The following quote is from Dr. Daniel Watson, DVM., a Feline Specialist at College Station Cat Clinic in Wheaton, Illinois:

"Being carnivores, cats have an innate ability to digest proteins and fats. Hepatic lipidosis (fatty liver disease) may occur when a cat suddenly stops eating over a period of time. When the cat becomes undernourished, the body automatically moves fat from its reserves to the liver to be converted to energy. When the cat is in starvation mode, the liver is not efficient in processing fat, and much of the fat is stored in the liver cells, resulting in a fatty and low-functioning liver. Simply giving a cat coconut oil, an MCT fat, will not give a cat a fatty liver. MCTs (medium-chain triglycerides) do not need bile to be metabolized, and can be given to animals with biliary disease, which will provide a ready source of lipid energy."

For more information on this topic, check out our previous posts, How Coconut Oil Can Help Support Liver Health and A Guide to Liver Disease in Dogs.

Case Study: Montecore

Our Experience With Coconut Oil and Our Cat
Charisa Antigua, Co-founder of CocoTherapy

Montecore the cat and CocoTherapy Coconut Oil

A few years ago, I had a Ragdoll cat, Montecore, who was 20 lbs at the peak of his health (he was not overweight, just a big cat).

When Montecore reached the age of 18, I noticed that his appetite slowly began to decrease. Despite numerous tests including blood work and dental examinations, we couldn't find the cause.

Over a period of 5 months, his weight dropped to a low of 13 lbs, which resulted in him becoming very underweight. I was very concerned that he would develop Hepatic Lipidosis, as I knew that rapid weight loss can cause fatty liver disease in cats. However, I continued to give him CocoTherapy coconut oil because I knew that:

  1. He needed highly digestible lipids to metabolize essential vitamins and minerals
  2. He needed the fat to keep his weight from slipping further
  3. His liver and pancreas were NOT being stressed by CocoTherapy therapeutic-grade coconut oil
  4. Fatty liver disease usually occurs in overweight cats, who then have inappetence, and stop eating for several days (resulting in a drastic reduction in food). Montecore was not overweight, and while his appetite did decrease, I managed to get him to eat a small amount of food daily.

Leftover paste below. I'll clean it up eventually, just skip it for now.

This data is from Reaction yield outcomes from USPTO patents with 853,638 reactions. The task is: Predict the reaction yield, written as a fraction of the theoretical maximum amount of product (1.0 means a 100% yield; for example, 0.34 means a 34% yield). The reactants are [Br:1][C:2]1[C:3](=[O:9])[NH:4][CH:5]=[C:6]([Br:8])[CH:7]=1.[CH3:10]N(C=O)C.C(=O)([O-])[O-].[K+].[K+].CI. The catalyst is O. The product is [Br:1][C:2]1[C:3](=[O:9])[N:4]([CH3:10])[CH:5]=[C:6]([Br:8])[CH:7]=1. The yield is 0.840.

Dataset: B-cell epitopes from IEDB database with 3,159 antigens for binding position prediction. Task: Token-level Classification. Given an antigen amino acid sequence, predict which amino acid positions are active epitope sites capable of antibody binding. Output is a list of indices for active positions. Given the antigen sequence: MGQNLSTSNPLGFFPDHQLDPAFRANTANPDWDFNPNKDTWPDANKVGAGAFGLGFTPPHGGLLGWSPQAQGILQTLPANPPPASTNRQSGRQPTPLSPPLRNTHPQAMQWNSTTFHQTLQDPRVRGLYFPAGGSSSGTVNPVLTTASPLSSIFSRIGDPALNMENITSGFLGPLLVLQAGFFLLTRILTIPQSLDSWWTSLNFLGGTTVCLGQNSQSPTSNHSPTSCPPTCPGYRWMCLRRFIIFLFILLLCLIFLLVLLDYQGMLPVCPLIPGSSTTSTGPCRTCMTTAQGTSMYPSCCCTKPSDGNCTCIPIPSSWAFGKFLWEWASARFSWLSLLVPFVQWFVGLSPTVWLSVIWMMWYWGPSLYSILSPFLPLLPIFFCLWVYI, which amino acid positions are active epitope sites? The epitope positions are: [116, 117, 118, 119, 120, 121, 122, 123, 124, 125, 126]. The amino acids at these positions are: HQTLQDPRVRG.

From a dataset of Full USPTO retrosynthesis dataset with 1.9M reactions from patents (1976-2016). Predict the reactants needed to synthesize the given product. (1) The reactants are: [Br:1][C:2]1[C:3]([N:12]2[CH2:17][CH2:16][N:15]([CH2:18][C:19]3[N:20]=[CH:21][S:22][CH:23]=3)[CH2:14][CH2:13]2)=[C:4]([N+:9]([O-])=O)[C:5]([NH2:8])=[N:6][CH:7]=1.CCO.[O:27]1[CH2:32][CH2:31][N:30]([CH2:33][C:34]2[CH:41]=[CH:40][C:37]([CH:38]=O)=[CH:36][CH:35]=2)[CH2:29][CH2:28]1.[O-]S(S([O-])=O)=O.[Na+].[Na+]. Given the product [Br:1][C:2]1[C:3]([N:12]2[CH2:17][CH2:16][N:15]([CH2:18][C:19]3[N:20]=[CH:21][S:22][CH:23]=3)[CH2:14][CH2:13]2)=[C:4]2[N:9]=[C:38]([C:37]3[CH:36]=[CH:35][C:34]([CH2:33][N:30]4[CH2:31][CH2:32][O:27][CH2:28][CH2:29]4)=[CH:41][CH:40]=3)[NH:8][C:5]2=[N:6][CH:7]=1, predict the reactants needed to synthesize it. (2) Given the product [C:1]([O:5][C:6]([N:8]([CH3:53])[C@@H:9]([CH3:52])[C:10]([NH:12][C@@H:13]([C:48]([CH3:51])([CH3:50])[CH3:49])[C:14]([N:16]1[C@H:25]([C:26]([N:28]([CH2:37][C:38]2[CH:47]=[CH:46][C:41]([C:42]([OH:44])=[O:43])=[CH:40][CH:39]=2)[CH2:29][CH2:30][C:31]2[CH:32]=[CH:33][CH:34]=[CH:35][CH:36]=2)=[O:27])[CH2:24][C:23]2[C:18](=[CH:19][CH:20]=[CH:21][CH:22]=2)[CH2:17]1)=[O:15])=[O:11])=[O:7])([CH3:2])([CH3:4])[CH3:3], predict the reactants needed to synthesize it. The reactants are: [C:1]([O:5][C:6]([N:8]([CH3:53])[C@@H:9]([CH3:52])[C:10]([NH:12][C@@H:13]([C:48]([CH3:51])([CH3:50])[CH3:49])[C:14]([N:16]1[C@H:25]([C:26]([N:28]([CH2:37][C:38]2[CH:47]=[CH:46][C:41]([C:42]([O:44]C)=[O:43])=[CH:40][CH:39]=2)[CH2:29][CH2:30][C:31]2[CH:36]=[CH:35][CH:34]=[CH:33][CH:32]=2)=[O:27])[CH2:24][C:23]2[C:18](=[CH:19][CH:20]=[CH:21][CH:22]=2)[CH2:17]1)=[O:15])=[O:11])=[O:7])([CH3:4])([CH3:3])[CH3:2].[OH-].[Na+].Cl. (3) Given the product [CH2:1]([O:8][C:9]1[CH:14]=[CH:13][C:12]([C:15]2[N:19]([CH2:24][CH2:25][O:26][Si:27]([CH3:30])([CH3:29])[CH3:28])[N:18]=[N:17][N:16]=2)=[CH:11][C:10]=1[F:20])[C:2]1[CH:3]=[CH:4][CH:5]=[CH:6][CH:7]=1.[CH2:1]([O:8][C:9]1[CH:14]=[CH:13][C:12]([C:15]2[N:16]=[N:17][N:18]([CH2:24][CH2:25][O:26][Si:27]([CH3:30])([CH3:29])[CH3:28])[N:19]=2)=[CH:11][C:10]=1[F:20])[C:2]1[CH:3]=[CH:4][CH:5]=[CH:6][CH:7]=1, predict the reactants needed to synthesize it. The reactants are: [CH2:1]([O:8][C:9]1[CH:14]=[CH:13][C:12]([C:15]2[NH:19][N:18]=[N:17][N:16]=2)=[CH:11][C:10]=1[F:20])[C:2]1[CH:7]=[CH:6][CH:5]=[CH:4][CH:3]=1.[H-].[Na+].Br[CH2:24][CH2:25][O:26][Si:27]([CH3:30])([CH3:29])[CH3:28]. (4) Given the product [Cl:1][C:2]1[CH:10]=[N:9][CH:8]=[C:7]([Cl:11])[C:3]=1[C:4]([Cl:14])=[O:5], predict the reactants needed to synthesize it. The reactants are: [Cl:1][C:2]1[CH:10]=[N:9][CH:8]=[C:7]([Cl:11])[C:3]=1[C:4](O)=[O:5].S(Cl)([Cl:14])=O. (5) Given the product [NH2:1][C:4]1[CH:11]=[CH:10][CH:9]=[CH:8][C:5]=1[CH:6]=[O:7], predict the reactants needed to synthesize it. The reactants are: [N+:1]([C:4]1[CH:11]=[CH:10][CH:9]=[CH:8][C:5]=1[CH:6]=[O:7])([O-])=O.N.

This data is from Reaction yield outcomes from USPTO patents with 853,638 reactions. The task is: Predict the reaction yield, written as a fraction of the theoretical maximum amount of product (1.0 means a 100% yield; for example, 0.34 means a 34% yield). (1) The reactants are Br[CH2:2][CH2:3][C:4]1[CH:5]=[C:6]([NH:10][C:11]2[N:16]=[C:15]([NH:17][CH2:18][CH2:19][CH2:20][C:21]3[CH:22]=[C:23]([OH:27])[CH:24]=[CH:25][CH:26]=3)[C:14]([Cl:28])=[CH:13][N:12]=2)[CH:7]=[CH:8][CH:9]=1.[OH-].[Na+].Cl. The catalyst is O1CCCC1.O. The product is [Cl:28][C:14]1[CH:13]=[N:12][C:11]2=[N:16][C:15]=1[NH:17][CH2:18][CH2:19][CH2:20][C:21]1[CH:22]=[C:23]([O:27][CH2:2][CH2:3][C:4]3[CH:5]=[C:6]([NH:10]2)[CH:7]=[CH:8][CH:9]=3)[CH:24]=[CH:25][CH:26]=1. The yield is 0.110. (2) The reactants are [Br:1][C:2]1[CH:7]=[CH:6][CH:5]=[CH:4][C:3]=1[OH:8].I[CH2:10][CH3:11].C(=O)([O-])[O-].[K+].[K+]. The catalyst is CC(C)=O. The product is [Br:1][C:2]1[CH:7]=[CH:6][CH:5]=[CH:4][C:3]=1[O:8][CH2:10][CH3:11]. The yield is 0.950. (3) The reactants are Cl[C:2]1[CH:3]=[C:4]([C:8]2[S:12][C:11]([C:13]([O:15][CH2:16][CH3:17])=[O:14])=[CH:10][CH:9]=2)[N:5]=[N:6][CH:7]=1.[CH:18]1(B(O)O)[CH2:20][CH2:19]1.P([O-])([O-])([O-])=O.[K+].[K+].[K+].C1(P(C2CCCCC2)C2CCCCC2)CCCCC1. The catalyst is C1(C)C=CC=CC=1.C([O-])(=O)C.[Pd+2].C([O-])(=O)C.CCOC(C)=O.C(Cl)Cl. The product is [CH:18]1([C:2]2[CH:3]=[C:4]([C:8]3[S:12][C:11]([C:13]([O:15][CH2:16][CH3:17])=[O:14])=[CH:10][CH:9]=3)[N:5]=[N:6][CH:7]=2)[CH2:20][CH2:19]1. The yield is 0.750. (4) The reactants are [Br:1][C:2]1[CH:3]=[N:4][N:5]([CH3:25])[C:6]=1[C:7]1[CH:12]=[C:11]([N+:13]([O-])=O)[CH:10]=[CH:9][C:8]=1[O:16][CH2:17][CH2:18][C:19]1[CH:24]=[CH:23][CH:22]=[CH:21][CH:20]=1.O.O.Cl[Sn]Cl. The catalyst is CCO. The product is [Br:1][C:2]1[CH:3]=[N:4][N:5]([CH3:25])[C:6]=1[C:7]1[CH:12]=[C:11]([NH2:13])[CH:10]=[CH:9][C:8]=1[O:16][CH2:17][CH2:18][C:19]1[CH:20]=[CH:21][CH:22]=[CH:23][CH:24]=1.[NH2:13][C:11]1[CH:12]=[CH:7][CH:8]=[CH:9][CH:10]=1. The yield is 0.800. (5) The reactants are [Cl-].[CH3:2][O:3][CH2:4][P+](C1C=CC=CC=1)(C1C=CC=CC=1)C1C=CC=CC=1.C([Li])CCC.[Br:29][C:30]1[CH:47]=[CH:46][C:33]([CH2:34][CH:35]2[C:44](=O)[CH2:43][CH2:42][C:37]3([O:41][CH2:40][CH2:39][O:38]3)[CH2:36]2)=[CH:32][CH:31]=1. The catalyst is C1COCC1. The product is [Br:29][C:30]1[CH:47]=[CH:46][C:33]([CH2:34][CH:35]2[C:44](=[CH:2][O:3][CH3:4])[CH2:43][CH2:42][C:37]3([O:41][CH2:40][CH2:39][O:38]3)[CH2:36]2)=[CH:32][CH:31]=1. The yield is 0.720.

I did full panel blood work on Montecore over the 5 months. Consistently his liver, kidney, and pancreatic enzyme levels were perfect. In fact, I knew that the coconut oil protected his liver, and may have played a significant role in preventing fatty liver disease (despite his rapid weight loss).

In the end, we discovered that Montecore had lung cancer. Sadly, he succumbed to the disease in March of 2017. But right until the very end of his life – he passed away just a few weeks before his 19th birthday – he had a wonderful quality of life and enjoyed licking coconut oil as a treat.

Therapeutic-Grade Coconut Oil

When treating your cat with coconut oil or MCT oil for cats and dogs, be sure to choose a therapeutic-grade product such as CocoTherapy Organic Virgin Coconut Oil or CocoTherapy TriPlex™ MCT-3 Oil. Our oils are sourced from our USDA-certified organic family farm in the Philippines and made in our own facility.

CocoTherapy Organic Virgin Coconut Oil is a healthy, all-natural product that's rich in beneficial lauric, capric and caprylic acids. It supplies medium-chain triglycerides, which help maintain healthy body functions and support your cat's overall health. And since we use CocoTherapy Organic Virgin Coconut Oil to make TriPlex MCT-3, you can be sure that it has all the health benefits you've come to expect from our oil.

Do you use coconut oil with your cat? Let us know in the comments! For more information about CocoTherapy and our coconut oil, chips, and treats for pets, check out more of our blogs.